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Dror Helper

VS2015 Update 1 brings (back) parallel test execution

Yesterday I’ve installed the new VS2015 update and tried to make my machine talk to my win10 (IoT core) Raspberry PI. It didn’t help but that’s a story for another blog post – spoiler: it was a problem with my laptops Ethernet port.

After the dust settled I’ve started reading about the new goodness that was just added to my trusty Visual Studio and found out that Microsoft has decided to give us the parallel test execution.

It all started back in the long forgotten Visual Studio 2010. Back then we had a great feature called parallel test execution. It did exactly that – reduce run speed by utilizing several cores to run tests – it was well hidden but for those of use who know where to enable it – it worked like a charm – as long as other tools, especially your Mocking framework of choice supported multi threading.

Then came VS2012 and the ability to run unit tests side by side disappeared… you could use it but for the price of using the old soon to be legacy test runner.

Since I liked the fact that my test run took less time I was happy to see that the feature I liked came back.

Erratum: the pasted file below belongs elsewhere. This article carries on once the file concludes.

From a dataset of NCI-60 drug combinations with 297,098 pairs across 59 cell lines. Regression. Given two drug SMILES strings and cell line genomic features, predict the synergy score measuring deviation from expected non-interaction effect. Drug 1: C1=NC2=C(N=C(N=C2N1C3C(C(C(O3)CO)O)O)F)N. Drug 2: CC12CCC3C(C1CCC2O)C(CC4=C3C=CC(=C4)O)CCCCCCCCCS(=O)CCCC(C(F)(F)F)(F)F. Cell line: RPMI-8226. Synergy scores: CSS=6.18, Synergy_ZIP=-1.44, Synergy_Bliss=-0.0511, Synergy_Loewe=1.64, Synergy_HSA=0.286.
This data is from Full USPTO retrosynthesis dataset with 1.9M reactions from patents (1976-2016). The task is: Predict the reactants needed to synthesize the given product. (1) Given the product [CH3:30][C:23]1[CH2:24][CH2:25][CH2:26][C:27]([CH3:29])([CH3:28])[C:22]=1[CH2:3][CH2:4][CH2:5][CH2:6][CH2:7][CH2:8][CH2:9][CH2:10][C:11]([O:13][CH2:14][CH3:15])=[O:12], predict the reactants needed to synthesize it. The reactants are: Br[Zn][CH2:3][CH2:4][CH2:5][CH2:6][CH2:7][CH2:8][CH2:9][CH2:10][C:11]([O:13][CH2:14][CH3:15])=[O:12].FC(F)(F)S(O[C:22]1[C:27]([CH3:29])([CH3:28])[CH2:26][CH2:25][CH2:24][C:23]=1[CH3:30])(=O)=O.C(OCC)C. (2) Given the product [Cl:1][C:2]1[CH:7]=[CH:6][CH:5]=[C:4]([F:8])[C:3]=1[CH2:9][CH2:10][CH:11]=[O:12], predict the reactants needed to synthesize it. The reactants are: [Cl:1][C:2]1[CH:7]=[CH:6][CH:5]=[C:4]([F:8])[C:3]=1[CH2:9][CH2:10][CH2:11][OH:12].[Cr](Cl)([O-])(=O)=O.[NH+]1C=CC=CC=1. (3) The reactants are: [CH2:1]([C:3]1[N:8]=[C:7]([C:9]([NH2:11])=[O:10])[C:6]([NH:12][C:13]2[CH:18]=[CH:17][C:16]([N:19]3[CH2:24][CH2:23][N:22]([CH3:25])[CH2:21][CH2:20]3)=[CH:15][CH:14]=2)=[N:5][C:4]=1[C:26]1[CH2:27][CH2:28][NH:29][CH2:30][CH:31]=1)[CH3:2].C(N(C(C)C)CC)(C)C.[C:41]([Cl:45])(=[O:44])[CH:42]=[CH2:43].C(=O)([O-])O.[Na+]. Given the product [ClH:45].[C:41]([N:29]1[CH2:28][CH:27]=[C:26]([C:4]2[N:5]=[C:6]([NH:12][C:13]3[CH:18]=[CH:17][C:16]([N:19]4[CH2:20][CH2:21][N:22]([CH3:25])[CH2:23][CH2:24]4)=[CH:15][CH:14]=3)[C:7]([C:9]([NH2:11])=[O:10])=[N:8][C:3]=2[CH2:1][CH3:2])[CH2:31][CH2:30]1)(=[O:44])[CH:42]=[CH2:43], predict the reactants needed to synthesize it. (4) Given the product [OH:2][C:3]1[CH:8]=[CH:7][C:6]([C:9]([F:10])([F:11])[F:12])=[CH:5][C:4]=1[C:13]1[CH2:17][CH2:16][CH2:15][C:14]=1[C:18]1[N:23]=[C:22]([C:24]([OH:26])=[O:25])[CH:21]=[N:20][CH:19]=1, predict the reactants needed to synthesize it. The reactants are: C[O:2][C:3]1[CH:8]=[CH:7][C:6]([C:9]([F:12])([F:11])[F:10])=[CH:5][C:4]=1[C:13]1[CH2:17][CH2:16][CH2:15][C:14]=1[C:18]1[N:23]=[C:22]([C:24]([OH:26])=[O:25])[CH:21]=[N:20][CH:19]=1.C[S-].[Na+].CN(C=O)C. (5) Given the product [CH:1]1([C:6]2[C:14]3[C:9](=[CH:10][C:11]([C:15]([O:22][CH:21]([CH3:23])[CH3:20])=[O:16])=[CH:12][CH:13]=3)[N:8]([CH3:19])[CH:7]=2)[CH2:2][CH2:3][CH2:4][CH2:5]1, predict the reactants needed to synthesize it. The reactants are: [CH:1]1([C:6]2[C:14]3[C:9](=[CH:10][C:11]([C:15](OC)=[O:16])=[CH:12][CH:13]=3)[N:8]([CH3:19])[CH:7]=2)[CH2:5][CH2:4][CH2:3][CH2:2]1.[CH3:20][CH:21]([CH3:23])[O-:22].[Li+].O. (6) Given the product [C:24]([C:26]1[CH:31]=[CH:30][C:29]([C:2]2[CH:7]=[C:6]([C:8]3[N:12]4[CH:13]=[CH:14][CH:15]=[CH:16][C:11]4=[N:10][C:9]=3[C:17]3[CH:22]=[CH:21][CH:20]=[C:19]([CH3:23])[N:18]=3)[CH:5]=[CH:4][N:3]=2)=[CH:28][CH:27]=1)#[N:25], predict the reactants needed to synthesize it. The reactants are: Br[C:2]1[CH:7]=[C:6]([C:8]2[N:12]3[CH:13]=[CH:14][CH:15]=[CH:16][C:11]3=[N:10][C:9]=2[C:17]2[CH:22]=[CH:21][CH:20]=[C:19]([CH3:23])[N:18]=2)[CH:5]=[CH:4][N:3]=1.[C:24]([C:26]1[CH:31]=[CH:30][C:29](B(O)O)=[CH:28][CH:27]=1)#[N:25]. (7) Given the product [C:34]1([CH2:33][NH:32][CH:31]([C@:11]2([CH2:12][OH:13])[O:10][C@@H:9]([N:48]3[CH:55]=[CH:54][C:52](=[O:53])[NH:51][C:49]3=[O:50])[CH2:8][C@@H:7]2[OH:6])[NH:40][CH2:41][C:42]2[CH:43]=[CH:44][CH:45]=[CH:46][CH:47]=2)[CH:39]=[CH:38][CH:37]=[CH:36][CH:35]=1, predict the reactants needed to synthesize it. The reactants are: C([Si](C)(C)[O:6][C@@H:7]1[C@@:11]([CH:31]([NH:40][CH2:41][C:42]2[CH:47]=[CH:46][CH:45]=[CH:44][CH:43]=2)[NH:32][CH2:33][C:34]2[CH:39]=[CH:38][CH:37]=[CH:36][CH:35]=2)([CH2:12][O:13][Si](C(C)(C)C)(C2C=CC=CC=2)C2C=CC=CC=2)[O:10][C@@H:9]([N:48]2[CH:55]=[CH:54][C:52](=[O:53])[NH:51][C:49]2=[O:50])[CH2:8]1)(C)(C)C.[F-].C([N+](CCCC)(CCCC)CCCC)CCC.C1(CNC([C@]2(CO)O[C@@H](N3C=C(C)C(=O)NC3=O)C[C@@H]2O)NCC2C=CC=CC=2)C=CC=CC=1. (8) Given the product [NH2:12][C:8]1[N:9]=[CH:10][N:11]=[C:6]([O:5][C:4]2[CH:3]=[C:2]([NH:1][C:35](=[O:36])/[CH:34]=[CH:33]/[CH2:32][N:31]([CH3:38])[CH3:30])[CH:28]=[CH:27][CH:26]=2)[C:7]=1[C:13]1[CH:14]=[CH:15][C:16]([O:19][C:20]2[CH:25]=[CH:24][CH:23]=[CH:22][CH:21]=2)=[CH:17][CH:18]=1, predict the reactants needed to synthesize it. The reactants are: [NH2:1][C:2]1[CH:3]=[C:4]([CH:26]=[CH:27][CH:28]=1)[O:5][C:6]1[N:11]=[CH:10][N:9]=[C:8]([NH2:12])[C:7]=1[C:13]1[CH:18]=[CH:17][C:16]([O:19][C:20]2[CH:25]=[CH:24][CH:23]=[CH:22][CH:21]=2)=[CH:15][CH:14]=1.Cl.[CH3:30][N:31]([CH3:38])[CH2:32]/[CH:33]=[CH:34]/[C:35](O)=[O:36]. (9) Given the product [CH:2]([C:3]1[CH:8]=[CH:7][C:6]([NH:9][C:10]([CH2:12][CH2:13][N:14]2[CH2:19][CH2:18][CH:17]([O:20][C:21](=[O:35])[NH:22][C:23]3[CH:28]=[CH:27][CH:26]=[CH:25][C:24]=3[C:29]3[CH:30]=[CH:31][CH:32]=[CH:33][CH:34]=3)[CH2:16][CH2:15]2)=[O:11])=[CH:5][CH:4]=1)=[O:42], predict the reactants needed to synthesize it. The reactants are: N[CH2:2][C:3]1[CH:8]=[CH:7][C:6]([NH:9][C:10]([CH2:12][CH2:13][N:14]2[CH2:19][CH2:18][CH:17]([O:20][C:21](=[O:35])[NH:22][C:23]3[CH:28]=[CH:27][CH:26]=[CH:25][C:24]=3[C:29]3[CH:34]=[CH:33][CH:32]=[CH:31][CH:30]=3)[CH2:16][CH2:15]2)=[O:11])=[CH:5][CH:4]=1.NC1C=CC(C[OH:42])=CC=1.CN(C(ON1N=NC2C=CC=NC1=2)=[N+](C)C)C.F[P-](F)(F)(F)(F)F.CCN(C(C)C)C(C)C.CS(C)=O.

Enabling parallel tests is simple – first create a new test.runsetings – don’t look for a template (because there is none), just add a new xml file and rename it.

For parallel tests you just need the file to contain the following lines:

 

<?xml version="1.0" encoding="utf-8"?>
<RunSettings>
  <RunConfiguration>
    <MaxCpuCount>0</MaxCpuCount>
  </RunConfiguration>
</RunSettings>

 

For the value of MaxCpuCount  use the number of threads you want to use (usually 1 for sequential run), or instead ‘0’ or a number greater of the number of your machine logical core (please use ‘0’).

Look under Test menu for “Select Test Settings File” and choose the newly minted (test settings) file.

 

Fig1_6005For more information of what the test settings file can do for you – read this MSDN page.

Now when running the tests you’ll see improvement it the time it takes for them to finish.

Fig2_6005

Fig3_6005

I did notice that it took longer for the tests to start running and there’s a barely noticeable delay at the end of the run but other than that – parallel tests!

As you can see the runner runs assemblies in parallel so if you have a lot of tests in one assembly – you might not benefit from this feature, please consider splitting your tests (and probably production code as well).

I still need to check if (and which) mocking frameworks would work with this new(ish) test execution.

 

Happy coding…

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